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J Virol. 2005 Jul;79(14):8677-86.

Sulfolobus tengchongensis spindle-shaped virus STSV1: virus-host interactions and genomic features.

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  • 1State Key Laboratory of Microbial Resources, Institute of Microbiology, Chinese Academy of Sciences, Beijing 100080, People's Republic of China.

Abstract

A virus infecting the hyperthermophilic archaeon Sulfolobus tengchongensis has been isolated from a field sample from Tengchong, China, and characterized. The virus, denoted STSV1 (Sulfolobus tengchongensis spindle-shaped virus 1), has the morphology of a spindle (230 by 107 nm) with a tail of variable length (68 nm on average) at one end and is the largest of the known spindle-shaped viruses. After infecting its host, the virus multiplied rapidly to high titers (>10(10) PFU/ml). Replication of the virus retarded host growth but did not cause lysis of the host cells. STSV1 did not integrate into the host chromosome and existed in a carrier state. The STSV1 DNA was modified in an unusual fashion, presumably by virally encoded modification systems. STSV1 harbors a double-stranded DNA genome of 75,294 bp, which shares no significant sequence similarity to those of fuselloviruses. The viral genome contains a total of 74 open reading frames (ORFs), among which 14 have a putative function. Five ORFs encode viral structural proteins, including a putative coat protein of high abundance. The products of the other nine ORFs are probably involved in polysaccharide biosynthesis, nucleotide metabolism, and DNA modification. The viral genome divides into two nearly equal halves of opposite gene orientation. This observation as well as a GC-skew analysis point to the presence of a putative viral origin of replication in the 1.4-kb intergenic region between ORF1 and ORF74. Both morphological and genomic features identify STSV1 as a novel virus infecting the genus Sulfolobus.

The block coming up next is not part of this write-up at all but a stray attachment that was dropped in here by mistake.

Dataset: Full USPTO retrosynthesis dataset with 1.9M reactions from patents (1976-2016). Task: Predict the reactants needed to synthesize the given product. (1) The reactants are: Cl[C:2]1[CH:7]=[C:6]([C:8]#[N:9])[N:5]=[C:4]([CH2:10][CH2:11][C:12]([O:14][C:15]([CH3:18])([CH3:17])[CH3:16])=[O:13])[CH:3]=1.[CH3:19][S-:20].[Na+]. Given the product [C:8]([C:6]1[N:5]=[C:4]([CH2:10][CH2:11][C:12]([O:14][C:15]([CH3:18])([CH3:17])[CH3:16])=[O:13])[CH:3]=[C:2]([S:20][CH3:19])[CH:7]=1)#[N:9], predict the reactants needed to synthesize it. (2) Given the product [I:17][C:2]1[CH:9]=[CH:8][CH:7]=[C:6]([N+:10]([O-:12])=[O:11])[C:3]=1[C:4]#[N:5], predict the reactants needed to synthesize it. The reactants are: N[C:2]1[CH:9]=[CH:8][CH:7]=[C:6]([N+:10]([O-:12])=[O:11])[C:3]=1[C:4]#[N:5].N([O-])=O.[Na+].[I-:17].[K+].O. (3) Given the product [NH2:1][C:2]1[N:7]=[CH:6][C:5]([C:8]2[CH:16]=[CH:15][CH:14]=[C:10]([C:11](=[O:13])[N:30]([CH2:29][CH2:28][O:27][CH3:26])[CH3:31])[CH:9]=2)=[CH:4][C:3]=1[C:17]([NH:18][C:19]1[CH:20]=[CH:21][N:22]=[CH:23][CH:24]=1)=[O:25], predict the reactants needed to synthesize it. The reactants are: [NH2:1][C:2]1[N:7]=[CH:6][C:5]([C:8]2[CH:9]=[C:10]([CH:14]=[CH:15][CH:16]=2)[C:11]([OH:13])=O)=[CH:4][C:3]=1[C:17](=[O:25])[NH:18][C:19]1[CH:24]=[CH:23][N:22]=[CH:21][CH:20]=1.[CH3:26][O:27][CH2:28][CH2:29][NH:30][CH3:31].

PMID:
15994761
[PubMed - indexed for MEDLINE]
PMCID:
PMC1168784
Free PMC Article
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